Eating Brighter: A Healthy Boost from Sesame Street
Advocacy As obesity rates climb and consumption of fresh produce decreases, we’re left to wonder—is telling kids that "veggies make you stronger" enough to clear the plate?
The Center for Disease Control has long linked the dietary and physical activity behaviors of children and adolescents to poor health. Those behaviors, they say, are influenced by many sectors of society, including schools, government agencies, the media, the food, beverage and entertainment industries.
It doesn’t help that children are inundated with conflicting messages on what to eat every day. Research by the Yale Rudd Center for Food Policy and Obesity shows that kids see as many as 5,500 advertisements for junk food on television a year. In comparison, they’re only exposed to 100 advertisements for healthy foods. That disparity has a lot to do with the huge marketing budgets managed by giant food conglomerates, and the minimal marketing dollars fresh produce companies have at their disposal.
Turning the corner
"Kids see as many as 5,500 advertisements for junk food on television a year."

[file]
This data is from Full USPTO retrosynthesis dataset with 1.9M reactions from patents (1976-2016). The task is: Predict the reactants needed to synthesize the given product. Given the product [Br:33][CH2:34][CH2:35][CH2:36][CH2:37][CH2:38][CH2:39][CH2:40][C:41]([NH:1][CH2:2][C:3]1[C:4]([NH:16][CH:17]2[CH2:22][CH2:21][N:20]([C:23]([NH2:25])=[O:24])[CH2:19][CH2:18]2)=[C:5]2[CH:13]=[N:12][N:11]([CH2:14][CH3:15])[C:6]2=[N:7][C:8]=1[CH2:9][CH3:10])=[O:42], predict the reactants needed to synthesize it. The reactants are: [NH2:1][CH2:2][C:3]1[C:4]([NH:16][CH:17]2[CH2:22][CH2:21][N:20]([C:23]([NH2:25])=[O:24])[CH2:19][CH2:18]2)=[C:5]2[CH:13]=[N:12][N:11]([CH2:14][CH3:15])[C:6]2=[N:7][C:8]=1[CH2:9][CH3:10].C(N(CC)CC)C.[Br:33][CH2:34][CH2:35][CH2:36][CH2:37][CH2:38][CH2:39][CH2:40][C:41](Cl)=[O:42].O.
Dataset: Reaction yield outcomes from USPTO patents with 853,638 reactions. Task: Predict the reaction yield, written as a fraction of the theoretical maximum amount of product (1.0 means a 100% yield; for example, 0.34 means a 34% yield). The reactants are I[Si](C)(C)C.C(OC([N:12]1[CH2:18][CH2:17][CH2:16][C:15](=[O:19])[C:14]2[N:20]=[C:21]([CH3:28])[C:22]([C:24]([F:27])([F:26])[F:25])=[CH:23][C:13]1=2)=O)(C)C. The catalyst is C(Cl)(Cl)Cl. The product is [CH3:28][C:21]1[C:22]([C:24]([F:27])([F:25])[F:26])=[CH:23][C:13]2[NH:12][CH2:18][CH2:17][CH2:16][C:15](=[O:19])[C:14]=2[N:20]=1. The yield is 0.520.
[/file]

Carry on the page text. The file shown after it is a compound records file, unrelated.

After generations of families have spent many evenings battling dinnertime woes, parents have a new partner. With the help of first lady Michelle Obama and the Partnership for a Healthier America, Sesame Workshop, Produce Marketing Association (PMA), a trade group that represents the fresh produce and floral industries—and a radical new way of approaching the childhood obesity crisis—Big Bird and his friends from Sesame Street are lending their brand power to inspire children to eat more fresh fruits and veggies.
In this unprecedented movement, called eat brighter!™, Sesame Workshop and PMA have forged a partnership that allows fresh produce companies to use Sesame Street character images in their marketing without expensive licensing agreements that may require those giant food company budgets.
In fact, Sesame Workshop is letting fresh produce companies use their established brand, free of royalty costs—all in the name of children’s health. This program means children and their families will find Big Bird, Abby Cadabby, Elmo and other furry friends in the produce departments in grocery stores around the country.
At mealtime throughout the day and across the country, it’s important for families to have some extra support. Now that support comes in the form that is recognized by kids and trusted by parents. Like the colorful characters of Sesame Street, families’ eating habits have a bright future.